Times Magazine, which selects its “People of the Year” has concluded its Time 100 list poll yesterday night. Hundreds of thousands of people voted online for the nominated individuals they think have “done the most to influence the events of the year – for better or worse” and gave their consent on whether the individual should be added in Times top 100 list or not.
Amazingly, with Indian election going on, the polls witnessed significant contribution by Indian population – a force that is expected to hit a milestone of 243 million by 2014, according to a report released by IAMAI.
More than 3 lakh people voted for Aam Aadmi Party’s successor Arvind Kejriwal – in either a Yes (to be included in Time 100 list) or a No (not to be included in Time 100 list). Narendra Modi, on the other hand received over 5 lakh reactions – who unfortunately ended up in attraction criticism as a bigger part of the received votes. A significantly large percentage of people voted against the very idea of including him in Time 100 list.
The two politicians attained top positions in the poll. Now if we compare these figures with immensely popular Pope Francis – the results were even more astonishing, and gives a clear impression that Internet is playing a big part in influencing this year’s general elections. Only 30 thousand people voted for People Francis who is also one of the most popular world-figure.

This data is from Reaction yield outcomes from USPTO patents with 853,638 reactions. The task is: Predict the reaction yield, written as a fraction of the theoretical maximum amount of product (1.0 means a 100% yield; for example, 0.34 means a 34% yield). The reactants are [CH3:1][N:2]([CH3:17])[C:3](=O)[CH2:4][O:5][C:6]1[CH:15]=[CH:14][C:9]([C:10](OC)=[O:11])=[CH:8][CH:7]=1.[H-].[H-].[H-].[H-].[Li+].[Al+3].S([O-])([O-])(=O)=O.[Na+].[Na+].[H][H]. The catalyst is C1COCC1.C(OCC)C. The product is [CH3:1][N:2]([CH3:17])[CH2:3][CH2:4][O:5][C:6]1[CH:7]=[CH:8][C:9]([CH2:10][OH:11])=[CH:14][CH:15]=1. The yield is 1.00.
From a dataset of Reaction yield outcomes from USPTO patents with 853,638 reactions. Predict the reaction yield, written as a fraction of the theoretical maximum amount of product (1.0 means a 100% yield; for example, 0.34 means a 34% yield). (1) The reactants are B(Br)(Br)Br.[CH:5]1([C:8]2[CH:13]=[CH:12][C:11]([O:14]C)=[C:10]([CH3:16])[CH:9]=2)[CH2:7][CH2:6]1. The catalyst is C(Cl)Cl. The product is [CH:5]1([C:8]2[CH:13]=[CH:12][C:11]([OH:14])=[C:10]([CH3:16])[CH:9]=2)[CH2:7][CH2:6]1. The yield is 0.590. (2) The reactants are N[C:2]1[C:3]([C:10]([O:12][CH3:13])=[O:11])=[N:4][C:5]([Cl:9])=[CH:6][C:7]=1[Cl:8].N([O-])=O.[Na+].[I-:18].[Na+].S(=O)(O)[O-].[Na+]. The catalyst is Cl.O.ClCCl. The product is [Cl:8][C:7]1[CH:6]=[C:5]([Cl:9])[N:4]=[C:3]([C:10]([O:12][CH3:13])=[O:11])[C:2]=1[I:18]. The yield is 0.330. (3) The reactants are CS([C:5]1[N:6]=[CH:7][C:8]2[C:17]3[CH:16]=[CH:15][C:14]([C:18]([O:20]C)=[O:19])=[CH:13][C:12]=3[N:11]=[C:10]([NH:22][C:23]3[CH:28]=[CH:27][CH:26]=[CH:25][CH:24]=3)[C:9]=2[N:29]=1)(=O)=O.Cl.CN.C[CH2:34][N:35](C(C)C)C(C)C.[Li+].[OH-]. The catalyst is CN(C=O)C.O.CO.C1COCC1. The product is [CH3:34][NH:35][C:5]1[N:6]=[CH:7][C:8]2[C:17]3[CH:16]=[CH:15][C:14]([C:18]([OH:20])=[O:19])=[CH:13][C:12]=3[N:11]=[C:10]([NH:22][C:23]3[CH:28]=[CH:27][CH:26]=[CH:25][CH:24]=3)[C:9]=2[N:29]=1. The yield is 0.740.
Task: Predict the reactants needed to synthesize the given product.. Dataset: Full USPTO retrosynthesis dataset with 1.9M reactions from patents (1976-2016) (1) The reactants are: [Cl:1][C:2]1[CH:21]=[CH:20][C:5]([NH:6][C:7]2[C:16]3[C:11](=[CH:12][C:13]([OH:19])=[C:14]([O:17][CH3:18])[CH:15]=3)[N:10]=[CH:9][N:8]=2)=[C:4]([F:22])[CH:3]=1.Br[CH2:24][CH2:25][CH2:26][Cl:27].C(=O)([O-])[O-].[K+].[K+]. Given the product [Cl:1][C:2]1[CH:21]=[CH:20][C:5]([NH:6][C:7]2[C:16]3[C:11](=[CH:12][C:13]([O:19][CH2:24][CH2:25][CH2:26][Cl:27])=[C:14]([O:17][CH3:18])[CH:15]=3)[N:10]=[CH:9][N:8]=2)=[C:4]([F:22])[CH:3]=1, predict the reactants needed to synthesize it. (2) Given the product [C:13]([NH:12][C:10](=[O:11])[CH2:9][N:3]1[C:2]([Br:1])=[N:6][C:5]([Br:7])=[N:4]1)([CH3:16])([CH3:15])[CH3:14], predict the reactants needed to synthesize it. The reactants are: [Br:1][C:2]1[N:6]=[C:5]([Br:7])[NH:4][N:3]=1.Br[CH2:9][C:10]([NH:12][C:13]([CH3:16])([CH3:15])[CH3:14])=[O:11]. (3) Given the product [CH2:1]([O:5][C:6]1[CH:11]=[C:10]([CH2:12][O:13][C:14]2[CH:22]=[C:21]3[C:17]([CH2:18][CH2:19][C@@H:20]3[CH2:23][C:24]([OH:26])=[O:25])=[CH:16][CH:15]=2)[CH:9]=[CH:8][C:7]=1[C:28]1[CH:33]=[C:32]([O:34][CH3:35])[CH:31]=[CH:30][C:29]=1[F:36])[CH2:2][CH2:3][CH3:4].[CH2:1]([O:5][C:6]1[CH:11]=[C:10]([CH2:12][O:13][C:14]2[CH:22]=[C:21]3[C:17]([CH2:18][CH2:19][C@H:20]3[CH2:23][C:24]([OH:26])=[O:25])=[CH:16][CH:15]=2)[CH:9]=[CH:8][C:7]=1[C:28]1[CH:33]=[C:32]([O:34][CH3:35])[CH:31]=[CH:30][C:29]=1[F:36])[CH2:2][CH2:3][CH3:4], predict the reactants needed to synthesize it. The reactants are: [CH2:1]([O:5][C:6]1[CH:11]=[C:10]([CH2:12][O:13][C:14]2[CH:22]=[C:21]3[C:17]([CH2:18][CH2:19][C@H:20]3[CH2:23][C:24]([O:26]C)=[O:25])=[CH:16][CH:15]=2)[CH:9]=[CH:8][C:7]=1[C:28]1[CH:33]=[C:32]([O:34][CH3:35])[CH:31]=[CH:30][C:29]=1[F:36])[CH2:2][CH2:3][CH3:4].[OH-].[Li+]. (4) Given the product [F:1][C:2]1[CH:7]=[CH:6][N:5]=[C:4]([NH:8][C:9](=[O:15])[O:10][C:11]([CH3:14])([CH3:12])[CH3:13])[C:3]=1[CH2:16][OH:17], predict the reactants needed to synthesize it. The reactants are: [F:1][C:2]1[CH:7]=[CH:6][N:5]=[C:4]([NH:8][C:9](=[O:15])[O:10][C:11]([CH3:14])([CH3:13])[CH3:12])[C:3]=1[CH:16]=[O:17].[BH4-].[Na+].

No wonder, internet has a significant part to play in 2014 general elections. As per a report released by the Associated Chambers of Commerce and Industry of India (Assocham), published by Times of India, of the approximately Rs 4,000-5,000 crore total advertisement and publicity spend, the digital platforms can expect to garner at least Rs 400-500 crore from political parties.
Over 814 million voters, including over 23 million in the 18-19 year age group, will exercise their power of voting for the first time and social media platforms are playing a significant part in targeting them. Politicians are taking part in Google+ Hangouts, using their social network accounts and messaging apps like WhatsApp to connect to the tech-savvy urban voters.
Internet provides an effective and a no-cost solution to tap a whole new segment of voters taking part in this election season, hence the increasing reliance on this medium.
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